Investing in Funds
When we invest in actively-managed funds few of us appreciate that less than 10-20 per cent of a fund manager’s annual performance beats the underlying index the manager tracks. This is not necessarily due to the managers’ competence, but is a function of the fees associated with actively managing a fund.
A majority of funds are actively managed, meaning the fund manager actively buys and sells stocks or bonds, attempting not only to generate profits, but to outperform an index and competitors. Although a portfolio manager is typically well trained, the rude reality is that few managers can consistently generate enough profits to overcome the expenses associated with managing a fund.
If you invest with an experienced low-cost fund, with a track record of managing risk effectively, you should be in a good position to benefit from investing in funds. As an example, imagine you invest in a fund which invests in large capitalisation US corporate shares. The fund manager will aim to either finish the year in line or preferably beat the index, which mirrors the fund he manages. If the underlying index finishes the year up 15 per cent, and the fund charges two per cent in total fees, the manager must on a gross basis return 17 per cent just to match the index. Besides a fund’s management fees, investors often have to pay a load (sales commissions), sometimes as high as five per cent, just to purchase such a fund.
Because so few funds can overcome the high expenses associated with active fund management, Wells Fargo Bank established the first index fund in 1971. The index fund concept today popularised by US fund manager Vanguard suggests that investing in low-cost passive funds is preferable to expensive actively-managed funds. Passive funds manage portfolios which significantly mimic the index they track, thus lowering the cost of managing assets. As a result, most index funds will post returns very close to the underlying index the fund tracks.
Most funds are created as open-ended funds with shares which are constantly bought or sold, usually at the day’s closing net asset value (NAV). A fund’s NAV measures the net worth or value of each share. Open-ended funds are continuously open to new investors, unlike closed-ended funds (CEF), which have a fixed number of outstanding shares. CEFs trade like shares on exchanges, and their value is set by the market. Sometimes their values deviate from the fund’s NAV and as a result could trade at significant premiums or discount. Investors should avoid buying CEFs trading at significant premiums to NAV.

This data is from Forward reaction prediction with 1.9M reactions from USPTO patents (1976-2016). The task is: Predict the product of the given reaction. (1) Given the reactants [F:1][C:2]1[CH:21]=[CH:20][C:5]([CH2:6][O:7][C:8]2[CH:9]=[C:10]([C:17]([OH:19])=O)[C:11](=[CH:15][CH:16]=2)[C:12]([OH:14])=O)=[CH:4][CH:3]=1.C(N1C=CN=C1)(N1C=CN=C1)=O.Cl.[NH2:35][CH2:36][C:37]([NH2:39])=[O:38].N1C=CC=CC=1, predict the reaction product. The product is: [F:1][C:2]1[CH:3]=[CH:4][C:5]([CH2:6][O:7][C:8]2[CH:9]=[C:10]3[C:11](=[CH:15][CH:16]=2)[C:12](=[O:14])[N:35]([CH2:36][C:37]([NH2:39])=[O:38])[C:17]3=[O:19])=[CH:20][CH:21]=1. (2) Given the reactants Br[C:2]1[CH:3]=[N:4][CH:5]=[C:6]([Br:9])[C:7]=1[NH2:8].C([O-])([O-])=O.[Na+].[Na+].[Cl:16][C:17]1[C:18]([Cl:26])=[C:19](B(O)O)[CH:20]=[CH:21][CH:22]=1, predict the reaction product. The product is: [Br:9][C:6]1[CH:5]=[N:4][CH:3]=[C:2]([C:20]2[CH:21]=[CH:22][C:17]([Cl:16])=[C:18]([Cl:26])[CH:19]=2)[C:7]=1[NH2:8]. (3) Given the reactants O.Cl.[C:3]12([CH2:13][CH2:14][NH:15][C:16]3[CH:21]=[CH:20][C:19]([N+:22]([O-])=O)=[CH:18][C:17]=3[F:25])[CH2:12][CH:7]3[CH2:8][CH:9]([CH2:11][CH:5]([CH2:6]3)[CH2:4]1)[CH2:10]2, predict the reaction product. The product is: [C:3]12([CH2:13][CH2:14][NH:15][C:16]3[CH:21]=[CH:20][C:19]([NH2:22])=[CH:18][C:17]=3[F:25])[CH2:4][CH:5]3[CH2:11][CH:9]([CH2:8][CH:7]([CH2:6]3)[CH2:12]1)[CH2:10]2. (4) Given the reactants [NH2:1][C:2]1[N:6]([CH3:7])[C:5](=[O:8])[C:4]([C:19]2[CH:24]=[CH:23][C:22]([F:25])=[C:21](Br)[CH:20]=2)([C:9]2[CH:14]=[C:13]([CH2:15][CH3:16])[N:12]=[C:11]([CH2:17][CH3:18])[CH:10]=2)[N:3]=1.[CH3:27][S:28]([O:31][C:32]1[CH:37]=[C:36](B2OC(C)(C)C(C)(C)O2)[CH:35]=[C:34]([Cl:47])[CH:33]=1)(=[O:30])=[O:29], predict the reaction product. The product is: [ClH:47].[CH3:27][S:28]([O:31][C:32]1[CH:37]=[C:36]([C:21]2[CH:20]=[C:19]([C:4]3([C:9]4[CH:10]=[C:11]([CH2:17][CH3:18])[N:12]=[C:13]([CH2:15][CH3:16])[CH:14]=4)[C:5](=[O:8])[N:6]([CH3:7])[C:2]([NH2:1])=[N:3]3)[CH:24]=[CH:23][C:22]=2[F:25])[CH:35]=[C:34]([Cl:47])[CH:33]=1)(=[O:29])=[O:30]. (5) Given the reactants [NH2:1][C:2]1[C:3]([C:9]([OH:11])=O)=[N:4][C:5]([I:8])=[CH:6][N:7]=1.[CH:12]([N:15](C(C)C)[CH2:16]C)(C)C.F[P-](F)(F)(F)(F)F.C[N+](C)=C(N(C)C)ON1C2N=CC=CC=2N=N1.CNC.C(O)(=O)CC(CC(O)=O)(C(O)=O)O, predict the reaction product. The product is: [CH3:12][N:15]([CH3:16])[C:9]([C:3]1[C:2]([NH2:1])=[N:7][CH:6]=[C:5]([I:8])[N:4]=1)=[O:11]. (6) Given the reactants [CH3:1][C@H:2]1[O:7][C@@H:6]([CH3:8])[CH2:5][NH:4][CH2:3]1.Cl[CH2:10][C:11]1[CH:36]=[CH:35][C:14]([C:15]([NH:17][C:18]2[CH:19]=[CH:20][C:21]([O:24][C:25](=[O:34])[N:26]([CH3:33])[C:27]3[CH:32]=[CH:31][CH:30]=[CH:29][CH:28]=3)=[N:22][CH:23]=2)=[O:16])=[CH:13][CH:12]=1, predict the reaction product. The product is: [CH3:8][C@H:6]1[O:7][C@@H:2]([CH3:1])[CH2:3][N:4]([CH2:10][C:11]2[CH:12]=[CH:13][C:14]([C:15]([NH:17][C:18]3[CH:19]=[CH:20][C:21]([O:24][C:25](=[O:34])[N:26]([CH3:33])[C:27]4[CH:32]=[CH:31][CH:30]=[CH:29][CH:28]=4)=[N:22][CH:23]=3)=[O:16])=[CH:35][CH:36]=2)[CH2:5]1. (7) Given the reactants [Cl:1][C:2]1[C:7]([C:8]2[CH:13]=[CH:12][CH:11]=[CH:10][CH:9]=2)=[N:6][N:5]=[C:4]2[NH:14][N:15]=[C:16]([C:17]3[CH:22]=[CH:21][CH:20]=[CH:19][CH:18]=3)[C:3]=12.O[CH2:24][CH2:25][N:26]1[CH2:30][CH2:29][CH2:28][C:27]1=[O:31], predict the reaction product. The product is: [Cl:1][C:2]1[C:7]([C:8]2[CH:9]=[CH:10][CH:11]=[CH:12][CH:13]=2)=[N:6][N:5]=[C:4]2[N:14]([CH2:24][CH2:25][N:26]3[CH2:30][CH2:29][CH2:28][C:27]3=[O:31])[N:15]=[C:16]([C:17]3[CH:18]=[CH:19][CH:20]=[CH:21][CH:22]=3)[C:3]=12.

CEFs, like their open-ended counterparts, could use leverage to magnify returns. It is also common for CEFs to make periodic distributions to shareholders, however, they may on occasion have high distribution yields as they could pay out part of their funds’ principal to meet their distribution goals.
Do the required due diligence prior to investing in funds. This includes scrutinising all fund fees and expenses. Also consider the funds’ age and size. A fund with a long track record is easier to analyse. Ensure the fund management company is well managed and regulated in a trusted domicile. Consider a fund not so large, whereby managing fund assets is too cumbersome, thus jeopardising returns. On the other hand smaller funds will have higher expense ratios. If you invest with an experienced low-cost fund, with a track record of managing risk effectively, you should be in a good position to benefit from investing in funds.